"Everything Causes Cancer!": Thinking More Deeply & Critically About the News

Yesterday I happened upon a website that posts the Facebook responses of people who mistake stories from The Onion as serious, legitimate news. (For those who don't know, The Onion is a popular and well-known satire news site.) While the primary purpose of the site I discovered is to poke fun at these folks, it also highlights how easily we accept "news" as factual, accurate, and credible, without questioning more deeply, and how quickly we pass it on, unexamined, to others.

I made a similar mistake recently when I reposted a quote I thought was from Martin Luther King, Jr., on IHE's Facebook page. Usually I take time to verify the credibility of quotes before I post them, but that day I was tired, and it was late, and it struck a chord with me. Turns out someone had posted a quote by King and added their own commentary above it, and people had mistaken the whole thing as from King, and off went the viral sharing of this inaccurate quote.

We're busy. There's an endless amount of information out there. We have to protect ourselves from becoming overwhelmed and use our time wisely. Those are all great excuses for neglecting to think critically and deeply about news and other information we come across. But to ensure that our choices are aligned with our values, we have to be able to make those choices based on accurate information. Which means we need to take a little more time to verify what our brains are consuming.

Yesterday I came across a great example of thinking more deeply and critically about our news. Umbra Fisk is a columnist for our friends at Grist, and in her Ask Umbra column, she responds to a question concerning a recent news story highlighting a study stating that compact fluorescent bulbs "release cancer-causing chemicals."

Here are some examples of the cool critical thinking Umbra does:
  1. She dissects the framing of the title, which includes "contains cancer-causing chemicals." As Umbra notes, lots of products we come into contact with every day contain "cancer-causing chemicals."
  2. The story mentions several chemicals scientists say the bulbs emit when they're on. Umbra notes some of the other products that contain those same chemicals (such as mouthwash, certain plastics, and shoes). As Umbra says, "(Shoes! I would love to see a piece in The Telegraph about how we should stop wearing shoes because scientists discovered they contained a carcinogenic ingredient.)"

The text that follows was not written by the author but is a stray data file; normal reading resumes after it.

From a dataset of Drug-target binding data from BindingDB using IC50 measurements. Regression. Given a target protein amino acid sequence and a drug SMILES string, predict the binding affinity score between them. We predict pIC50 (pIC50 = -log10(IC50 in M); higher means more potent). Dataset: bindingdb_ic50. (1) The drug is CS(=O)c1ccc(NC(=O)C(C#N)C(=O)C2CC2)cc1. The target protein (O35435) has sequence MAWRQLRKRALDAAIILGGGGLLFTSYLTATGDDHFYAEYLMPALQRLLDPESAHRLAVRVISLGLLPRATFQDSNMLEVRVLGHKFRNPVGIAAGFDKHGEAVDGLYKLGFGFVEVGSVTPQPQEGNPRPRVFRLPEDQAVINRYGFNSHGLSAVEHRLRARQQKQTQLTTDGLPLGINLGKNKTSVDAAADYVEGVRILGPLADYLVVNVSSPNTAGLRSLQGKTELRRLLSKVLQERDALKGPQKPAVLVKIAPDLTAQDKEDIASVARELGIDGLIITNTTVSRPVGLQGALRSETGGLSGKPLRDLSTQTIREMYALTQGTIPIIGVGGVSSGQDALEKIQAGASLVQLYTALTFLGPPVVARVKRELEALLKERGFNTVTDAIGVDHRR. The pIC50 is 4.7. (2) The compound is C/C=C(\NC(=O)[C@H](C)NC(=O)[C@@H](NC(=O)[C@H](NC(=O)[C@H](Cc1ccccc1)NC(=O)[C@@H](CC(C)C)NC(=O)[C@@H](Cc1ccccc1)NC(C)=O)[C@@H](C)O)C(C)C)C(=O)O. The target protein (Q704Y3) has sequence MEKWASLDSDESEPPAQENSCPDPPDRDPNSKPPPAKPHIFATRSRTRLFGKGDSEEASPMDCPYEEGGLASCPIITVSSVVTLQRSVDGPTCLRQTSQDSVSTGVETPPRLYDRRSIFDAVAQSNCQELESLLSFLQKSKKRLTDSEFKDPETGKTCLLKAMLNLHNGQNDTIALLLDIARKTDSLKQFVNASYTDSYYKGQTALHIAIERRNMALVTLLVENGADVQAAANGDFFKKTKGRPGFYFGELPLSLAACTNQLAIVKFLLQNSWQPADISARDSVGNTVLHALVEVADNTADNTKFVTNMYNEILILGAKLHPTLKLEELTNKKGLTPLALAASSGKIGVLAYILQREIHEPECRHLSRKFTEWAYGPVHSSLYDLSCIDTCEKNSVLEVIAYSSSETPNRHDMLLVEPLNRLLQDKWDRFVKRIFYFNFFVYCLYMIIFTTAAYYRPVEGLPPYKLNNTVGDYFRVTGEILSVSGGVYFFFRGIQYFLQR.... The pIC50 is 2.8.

3. She points out that "...buried below the fold -- unseen by skimming web-surfers who have already forwarded the link, I'm afraid -- one finds" statements from other scientists that "further independent studies" are needed to verify and back up the research. So, this is just one study.
  4. She considers the source of the story. As Umbra says, "...I'm not a regular reader of The Telegraph, so I can't speak as to its reputableness, but it's a historically conservative paper that's also currently running stories on how Viagra 'could' make you deaf and about a man who says he had sex with a thousand cars. Food for thought."
Read Umbra's complete response.

We certainly can't expect to conduct in-depth research on every news article we read or skim, but, especially before we pass something on to others and/or add it to our mental arsenal of evidence to support our beliefs, we can ask some basic questions, such as:
  • How accurately does the headline reflect the gist of the story?
  • What's the purpose of the story?
  • How is it framed?
  • Who are the sources for the information in the story and how credible are they?
  • What are the author's biases?
  • Does the story look at the bigger picture, or only provide a snapshot?
  • Does the story make sweeping generalizations or draw broad conclusions from minimal information/data?
  • What relevant information may be missing?
  • How can I find out more, if I want/need to?
Once we bring mindfulness to our news habits, and begin to ask such questions, we'll begin to notice new patterns, framing, and bias in those stories, and gain confidence in our ability to quickly assess the news with a critical, thoughtful eye.

~ Marsha

Image courtesy of Derek Gavey via Creative Commons.

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